Doug holds a B.A. in Political Science from Rutgers University and J.D. from George Mason University School of Law. He joined the staff of OTB in May 2010. Before joining OTB, he wrote at Below The BeltwayThe Liberty Papers, and United Liberty Follow Doug on Twitter | Facebook

Comments

  1. C. Clavin says:

    Who’da thunk crashing the economy and torturing folks would be so unpopular???

  2. george says:

    In other words, the GOP still has a millstone named “George W. Bush” weighing it down.

    I’d argue the millstone is their policies and attitudes (which are now, if anything, crazier than when Bush was President).

    In fact, Bush seems pretty reasonable in comparison to the current crop running the party.

  3. merl says:

    I always thought of him as just a big doofus and an unwitting puppet of Dick Cheney.

  4. merl says:

    @george: And Reagan and Nixon look like liberals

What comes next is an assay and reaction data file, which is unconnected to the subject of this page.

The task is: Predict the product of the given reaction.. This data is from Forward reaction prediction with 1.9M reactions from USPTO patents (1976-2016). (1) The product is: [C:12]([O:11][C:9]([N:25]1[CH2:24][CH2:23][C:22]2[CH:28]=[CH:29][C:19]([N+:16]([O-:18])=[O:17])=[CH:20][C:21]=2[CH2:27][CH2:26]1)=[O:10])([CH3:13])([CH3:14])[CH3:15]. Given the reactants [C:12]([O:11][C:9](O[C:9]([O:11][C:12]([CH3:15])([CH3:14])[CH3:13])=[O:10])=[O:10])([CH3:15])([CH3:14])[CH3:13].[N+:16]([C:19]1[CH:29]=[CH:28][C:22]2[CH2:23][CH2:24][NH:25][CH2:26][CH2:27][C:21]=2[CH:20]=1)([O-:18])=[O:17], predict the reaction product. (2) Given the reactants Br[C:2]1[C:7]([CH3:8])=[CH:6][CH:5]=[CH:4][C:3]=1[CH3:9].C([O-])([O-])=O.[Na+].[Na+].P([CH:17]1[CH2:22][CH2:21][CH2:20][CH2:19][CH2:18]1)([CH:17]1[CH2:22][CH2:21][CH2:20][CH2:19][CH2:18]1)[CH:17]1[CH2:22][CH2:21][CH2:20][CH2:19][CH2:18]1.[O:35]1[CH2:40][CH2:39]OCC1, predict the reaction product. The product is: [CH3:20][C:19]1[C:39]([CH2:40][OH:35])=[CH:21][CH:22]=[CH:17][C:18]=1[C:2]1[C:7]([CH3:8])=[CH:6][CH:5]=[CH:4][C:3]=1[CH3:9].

5. wr says:

    Wonder what good ol’ Jeb thinks of this poll?

  6. SoWhat says:

    Can’t wait to see what Obama’s legacy will be since he is heading the fourth term of the Bush Administration. It seems every bad policy Bush initiated (drones, massive spending, big government, etc.) Obama has doubled down on.. At least when Bush went to war he went to the UN and Congress before he acted—Obama don’t need no stinkin’ authority to make war!

    And really, do we know for sure that Obama hasn’t tortured anyone? If he did, do you really believe the establishment press would tell us?

    I guess it’s better just to kill terrorists with drones rather than risk interrogating them.

    After 16 years of Obama/Bush policies, the public will likely have a gut-full of ’70s style liberalism and
    “compassionate conservatism” a/k/a 70s style liberalism..

  7. anjin-san says:

    since he is heading the fourth term of the Bush Administration

    Well, if that was true, we would be in our fifth year of a depression…

  8. Ron Beasley says:

    @george: @merl: YES

  9. Facebones says:

    @C. Clavin: Unfortunately, I’ll best most Americans wouldn’t care about the torture if the economy had been humming along.